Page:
The jump, which was actually first achieved a few years prior to the film, during a 1972 show at the Houston Astrodome, enjoys the distinction of being the first-ever movie stunt to be planned by a team of university researchers. In 1971, a racing driver and motor show producer named W Jay Milligan Sr worked with Cornell University researcher Raymond R McHenry to meticulously calculate every detail of the roll. For the stunt to work, the speed and weight of the car in question had to fit an exact set of specifications, as did the length of the car itself, and the position of the driver inside it. After witnessing the stunt, the Golden Gun producers decided to gain copyright of it, to prevent it being used in any other films.
Rather astoundingly, when it came to the day of filming, on Thailand’s Mae Klong River, British stuntman Loren “Bumps” Willard managed to successfully carry out the roll on the very first attempt. He received a bonus for doing so – although, sadly, he wasn’t credited in the film.
5. Casino Royale
2006’s Casino Royale, the 21st Bond movie and the first in the series to star Daniel Craig, set a new world record for the highest-ever number of cannon rolls in a film, thanks to a scene in which 007, driving at breakneck speed down a Montenegro road, has to swerve at the last minute to avoid running over Bond Girl Vesper Lynd (Eva Green). After he pulls away, his Aston Martin flips and rolls over a dizzying seven times.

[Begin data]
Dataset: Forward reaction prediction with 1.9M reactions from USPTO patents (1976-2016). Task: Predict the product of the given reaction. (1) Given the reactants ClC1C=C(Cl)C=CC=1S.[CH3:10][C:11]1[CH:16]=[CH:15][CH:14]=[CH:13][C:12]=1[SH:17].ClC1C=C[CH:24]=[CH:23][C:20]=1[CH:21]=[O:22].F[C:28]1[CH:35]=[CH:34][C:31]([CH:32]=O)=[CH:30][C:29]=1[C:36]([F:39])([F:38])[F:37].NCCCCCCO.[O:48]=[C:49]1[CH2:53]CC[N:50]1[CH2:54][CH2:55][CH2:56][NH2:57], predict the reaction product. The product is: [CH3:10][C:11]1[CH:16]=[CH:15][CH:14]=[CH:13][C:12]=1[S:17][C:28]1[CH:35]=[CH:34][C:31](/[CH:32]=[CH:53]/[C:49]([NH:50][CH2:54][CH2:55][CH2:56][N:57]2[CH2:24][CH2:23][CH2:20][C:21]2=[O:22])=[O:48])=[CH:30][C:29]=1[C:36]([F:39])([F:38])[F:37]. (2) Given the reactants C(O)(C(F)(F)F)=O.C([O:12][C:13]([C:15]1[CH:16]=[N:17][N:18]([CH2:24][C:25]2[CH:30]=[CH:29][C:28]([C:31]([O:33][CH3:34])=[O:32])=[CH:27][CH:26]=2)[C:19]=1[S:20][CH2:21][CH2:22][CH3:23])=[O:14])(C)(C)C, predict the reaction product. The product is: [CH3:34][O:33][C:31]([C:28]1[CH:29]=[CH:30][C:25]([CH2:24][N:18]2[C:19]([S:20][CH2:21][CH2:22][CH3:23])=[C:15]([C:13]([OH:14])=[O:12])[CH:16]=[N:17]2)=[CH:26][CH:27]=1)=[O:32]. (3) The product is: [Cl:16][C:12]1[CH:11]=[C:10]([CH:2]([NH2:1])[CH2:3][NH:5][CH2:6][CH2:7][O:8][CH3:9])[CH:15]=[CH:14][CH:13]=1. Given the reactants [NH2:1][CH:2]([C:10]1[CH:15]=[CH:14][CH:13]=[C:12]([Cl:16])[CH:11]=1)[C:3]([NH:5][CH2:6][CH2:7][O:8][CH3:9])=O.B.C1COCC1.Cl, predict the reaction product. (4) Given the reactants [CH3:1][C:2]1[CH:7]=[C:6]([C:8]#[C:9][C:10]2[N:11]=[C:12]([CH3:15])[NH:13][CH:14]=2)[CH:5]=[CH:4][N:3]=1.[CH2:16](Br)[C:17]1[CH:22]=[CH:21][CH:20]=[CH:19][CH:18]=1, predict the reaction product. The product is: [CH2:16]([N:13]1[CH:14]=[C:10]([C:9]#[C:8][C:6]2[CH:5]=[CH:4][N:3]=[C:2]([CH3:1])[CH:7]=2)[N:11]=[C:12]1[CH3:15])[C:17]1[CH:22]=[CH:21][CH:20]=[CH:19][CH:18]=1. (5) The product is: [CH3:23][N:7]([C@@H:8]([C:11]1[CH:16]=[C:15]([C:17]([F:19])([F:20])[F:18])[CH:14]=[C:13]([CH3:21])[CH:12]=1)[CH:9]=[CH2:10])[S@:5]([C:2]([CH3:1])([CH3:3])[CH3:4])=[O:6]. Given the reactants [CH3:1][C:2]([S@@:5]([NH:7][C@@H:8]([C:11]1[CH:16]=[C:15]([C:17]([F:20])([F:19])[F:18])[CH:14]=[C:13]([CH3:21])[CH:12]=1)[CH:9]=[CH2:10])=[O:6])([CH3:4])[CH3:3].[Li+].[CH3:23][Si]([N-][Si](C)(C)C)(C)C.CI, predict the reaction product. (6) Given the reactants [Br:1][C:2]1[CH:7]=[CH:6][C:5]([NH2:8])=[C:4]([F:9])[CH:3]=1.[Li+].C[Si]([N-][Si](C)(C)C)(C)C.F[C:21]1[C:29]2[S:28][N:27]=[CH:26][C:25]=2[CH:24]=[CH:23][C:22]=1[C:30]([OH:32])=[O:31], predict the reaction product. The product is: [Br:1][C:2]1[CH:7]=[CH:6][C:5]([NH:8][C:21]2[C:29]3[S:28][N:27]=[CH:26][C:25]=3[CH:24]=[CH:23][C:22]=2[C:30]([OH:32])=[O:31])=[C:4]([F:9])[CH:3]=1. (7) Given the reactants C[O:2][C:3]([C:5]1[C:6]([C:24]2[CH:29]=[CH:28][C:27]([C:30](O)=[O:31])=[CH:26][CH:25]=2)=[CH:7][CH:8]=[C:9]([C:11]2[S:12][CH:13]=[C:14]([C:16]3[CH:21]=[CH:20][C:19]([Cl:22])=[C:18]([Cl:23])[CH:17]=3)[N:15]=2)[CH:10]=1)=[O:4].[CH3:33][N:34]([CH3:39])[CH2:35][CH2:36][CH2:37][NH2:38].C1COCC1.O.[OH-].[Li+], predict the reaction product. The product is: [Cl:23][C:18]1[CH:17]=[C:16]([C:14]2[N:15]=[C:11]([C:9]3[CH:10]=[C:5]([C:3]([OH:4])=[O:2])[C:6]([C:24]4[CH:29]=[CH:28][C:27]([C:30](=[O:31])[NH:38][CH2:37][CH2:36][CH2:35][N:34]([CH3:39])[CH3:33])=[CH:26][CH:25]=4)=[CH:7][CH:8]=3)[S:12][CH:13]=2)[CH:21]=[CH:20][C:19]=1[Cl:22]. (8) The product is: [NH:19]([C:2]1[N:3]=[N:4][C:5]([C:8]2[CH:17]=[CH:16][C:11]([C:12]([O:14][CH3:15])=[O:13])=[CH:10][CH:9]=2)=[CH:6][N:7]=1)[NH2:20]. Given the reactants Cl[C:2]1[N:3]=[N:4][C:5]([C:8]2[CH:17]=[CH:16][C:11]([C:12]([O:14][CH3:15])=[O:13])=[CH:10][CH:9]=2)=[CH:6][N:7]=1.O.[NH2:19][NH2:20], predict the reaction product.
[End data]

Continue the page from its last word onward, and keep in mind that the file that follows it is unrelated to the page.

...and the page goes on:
When the scene in question was filmed (not in Montenegro, but in the rather less glamorous Bedfordshire), the filmmakers used a replica Aston Martin, designed especially for use in stunts. The car in question was fitted with a nitrogen cannon, which used pressurised gas to force a metal ram out of the bottom of the car, causing the vehicle to flip over. Stunt double Adam Kirley had to drive the car at 75 miles per hour, then trigger the mechanism at the exact right moment, in order to get the car to roll.
Funnily enough, no one on set was actually planning to break a world record: stunt co-ordinator Gary Powell later admitted that he was only expecting the car to flip over four or five times at most, and was surprised to achieve seven rolls.
Kirley, who emerged from the stunt uninjured (it’s tempting to say he was “shaken not stirred”), described the experience as: “a fairly violent sort of ride”.
6. The Blues Brothers
John Landis’s The Blues Brothers is notorious for its car stunts, from the bridge jump, to the massive pile-up of police cars, to the Bluesmobile running rampage through a shopping centre. Impressively, all of the stunts in the film were carried out “for real”: more than 40 stunt drivers were hired, and the filmmakers managed to set a new world record by destroying 103 cars when making the film. (The record is now held by Transformers: Dark of The Moon, in which Michael Bay – who else? – smashed up a total of 532 cars.)